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Salzburg Connection

Report about “Libraries in the 21st Century” Salzburg Seminar:
October 23-30, 2004

von Mohammad Hossein Biglu (graduate student studying for a doctorate)

The last decade has posed momentous challenges and opportunities to libraries worldwide, dramatically recasting the future for traditional institutions and presenting complex choices for new organizations.

The rapidity of technological innovation and the quickly expanded importance of electronic information not only forced libraries to update their technical capacities, but to rethink their institutional purpose.

Their traditional function remains unchanged; in most countries, libraries remain institutions dedicated to preserving and collecting the written word, to facilitating public access to diverse sources of information and interpretation, and to providing a resource for the education of future generations.

Around the world, libraries have emerged strengthened by this period of transition, with a renewed sense of civic mission, social responsibility and public purpose.
As cultural institutions, the need for vibrant libraries seems more urgent than ever, yet the challenge of keeping libraries relevant, fresh - and open - is constant.

How are libraries around the world adapting to changed circumstances and to this renewed sense of their responsibilities?

How can librarians around the world learn from the experience of librarians in different countries, and how can these institutions be strengthened, sustained and created in areas where their existence cannot and should not be taken for granted? What challenges do libraries continue to face, and what strategies exist for confronting the demands that the 21st century is likely to place on these important cultural institutions?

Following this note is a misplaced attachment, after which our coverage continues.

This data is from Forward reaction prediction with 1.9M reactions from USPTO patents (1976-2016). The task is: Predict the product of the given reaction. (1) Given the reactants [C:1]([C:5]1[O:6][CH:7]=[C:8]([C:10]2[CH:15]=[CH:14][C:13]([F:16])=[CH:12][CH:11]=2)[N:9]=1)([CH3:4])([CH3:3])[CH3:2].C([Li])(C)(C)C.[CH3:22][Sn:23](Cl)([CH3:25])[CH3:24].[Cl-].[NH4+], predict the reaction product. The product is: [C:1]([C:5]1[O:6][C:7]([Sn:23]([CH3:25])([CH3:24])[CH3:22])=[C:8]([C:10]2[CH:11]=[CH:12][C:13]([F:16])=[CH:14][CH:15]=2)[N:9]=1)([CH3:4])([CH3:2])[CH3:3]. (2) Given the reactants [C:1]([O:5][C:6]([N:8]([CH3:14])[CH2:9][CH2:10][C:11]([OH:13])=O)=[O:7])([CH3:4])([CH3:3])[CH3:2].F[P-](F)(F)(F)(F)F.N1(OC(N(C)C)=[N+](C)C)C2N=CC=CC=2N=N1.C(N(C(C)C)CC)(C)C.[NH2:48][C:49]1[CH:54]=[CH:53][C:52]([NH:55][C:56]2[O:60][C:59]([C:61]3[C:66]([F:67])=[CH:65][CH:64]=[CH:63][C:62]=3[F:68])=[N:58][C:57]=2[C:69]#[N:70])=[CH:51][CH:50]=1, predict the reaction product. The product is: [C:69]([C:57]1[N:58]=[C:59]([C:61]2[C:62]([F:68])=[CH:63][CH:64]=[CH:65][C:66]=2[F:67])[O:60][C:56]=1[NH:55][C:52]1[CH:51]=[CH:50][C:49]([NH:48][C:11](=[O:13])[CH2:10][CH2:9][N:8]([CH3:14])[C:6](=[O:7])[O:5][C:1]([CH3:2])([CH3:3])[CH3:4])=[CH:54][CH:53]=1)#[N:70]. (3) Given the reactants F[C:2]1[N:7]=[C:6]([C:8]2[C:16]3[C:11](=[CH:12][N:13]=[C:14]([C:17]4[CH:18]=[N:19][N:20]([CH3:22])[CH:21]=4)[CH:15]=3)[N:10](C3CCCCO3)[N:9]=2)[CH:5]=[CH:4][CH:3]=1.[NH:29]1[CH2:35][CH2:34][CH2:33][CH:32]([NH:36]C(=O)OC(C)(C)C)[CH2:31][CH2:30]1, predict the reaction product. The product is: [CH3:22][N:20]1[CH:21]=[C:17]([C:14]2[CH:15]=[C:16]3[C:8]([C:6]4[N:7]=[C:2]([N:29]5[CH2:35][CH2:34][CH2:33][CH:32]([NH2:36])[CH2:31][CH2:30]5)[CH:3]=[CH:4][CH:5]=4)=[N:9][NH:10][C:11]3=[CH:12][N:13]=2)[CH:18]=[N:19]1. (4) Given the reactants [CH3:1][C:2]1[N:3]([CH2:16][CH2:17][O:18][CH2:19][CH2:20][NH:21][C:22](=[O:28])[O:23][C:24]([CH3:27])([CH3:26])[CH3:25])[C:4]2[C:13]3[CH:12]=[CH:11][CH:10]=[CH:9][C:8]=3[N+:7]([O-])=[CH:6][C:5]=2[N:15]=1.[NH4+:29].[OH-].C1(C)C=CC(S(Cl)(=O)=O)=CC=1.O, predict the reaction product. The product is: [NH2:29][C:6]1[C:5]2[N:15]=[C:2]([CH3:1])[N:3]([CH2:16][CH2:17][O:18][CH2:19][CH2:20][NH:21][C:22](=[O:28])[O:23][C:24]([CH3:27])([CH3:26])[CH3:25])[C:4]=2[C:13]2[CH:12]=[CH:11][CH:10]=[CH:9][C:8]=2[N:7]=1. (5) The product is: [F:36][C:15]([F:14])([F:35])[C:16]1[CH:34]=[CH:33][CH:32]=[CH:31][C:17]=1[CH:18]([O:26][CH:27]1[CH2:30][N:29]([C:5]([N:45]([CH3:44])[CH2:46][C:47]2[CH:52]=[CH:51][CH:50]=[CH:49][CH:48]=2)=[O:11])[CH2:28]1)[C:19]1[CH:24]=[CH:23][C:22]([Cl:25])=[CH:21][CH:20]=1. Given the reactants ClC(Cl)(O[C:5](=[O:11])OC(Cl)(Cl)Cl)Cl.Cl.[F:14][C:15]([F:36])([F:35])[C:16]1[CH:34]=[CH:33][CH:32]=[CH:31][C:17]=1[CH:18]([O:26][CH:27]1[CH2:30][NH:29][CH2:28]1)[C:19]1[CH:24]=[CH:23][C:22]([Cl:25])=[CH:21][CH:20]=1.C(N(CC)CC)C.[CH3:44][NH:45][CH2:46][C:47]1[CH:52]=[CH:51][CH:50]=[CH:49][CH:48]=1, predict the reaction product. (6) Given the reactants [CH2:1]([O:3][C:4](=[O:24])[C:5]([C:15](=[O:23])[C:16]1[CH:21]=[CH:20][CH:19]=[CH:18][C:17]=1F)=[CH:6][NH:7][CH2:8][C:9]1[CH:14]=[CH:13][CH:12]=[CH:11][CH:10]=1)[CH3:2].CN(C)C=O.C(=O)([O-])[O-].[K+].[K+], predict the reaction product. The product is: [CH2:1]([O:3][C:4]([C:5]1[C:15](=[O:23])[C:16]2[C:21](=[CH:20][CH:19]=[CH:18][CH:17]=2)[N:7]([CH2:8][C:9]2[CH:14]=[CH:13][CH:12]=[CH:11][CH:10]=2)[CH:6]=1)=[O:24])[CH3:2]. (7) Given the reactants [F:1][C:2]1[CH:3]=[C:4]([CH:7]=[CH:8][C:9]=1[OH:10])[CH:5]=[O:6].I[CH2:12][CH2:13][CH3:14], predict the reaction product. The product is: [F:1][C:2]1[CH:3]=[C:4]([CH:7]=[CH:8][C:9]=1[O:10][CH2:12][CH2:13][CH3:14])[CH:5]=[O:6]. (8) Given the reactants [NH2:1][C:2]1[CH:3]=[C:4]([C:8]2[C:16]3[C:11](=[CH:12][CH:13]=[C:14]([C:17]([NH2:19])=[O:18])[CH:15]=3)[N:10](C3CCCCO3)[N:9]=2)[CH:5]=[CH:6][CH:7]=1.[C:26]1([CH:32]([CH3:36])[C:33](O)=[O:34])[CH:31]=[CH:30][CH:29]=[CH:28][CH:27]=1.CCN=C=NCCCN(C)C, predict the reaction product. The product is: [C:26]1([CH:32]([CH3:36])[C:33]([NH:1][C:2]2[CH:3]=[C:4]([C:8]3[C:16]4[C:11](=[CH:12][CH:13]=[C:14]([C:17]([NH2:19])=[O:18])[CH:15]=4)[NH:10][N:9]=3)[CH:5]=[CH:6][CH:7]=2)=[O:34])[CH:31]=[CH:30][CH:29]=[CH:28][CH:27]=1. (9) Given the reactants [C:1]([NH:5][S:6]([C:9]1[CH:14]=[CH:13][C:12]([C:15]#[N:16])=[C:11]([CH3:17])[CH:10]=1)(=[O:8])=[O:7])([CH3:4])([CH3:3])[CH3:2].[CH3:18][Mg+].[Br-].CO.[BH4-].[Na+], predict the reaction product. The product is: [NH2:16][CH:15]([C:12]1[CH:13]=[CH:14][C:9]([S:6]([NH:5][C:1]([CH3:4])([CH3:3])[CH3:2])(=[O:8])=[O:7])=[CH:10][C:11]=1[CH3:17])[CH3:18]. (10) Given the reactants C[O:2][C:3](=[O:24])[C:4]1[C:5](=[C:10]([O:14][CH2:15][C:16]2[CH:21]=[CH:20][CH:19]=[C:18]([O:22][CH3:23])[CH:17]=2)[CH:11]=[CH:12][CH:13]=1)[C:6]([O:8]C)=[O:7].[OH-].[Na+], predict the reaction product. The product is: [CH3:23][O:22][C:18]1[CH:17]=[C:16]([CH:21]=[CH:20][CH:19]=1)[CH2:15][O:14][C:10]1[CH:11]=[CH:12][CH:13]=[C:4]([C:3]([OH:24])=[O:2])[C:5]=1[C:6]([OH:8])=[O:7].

The seminar exposed participants to a global variety of perspectives and opinions about the role of libraries in the 21st Century.
Participants had the opportunity to develop fresh perspectives on libraries and their interrelationships with society as a whole they informed their current and future work.

Furthermore, participants had the opportunity to develop new international, professional networks and collaborations with others who shared their commitment to creating the best possible libraries for their communities.

Specifically, the session resulted in participants gaining:

• Exposure to new thinking about the role of libraries and the needs of library users
worldwide
• Deepened knowledge about selected best practices in libraries on all continents
• Nuanced understanding of the interface between libraries and information
technologies
• Innovative approaches to library advocacy and the development of local, regional,
national, and international structures for cooperation
• A global community of colleagues for future collaborations and continuing
intellectual dialogue, supported by the Salzburg Seminar’s alumni network.

>Website zur Veranstaltung

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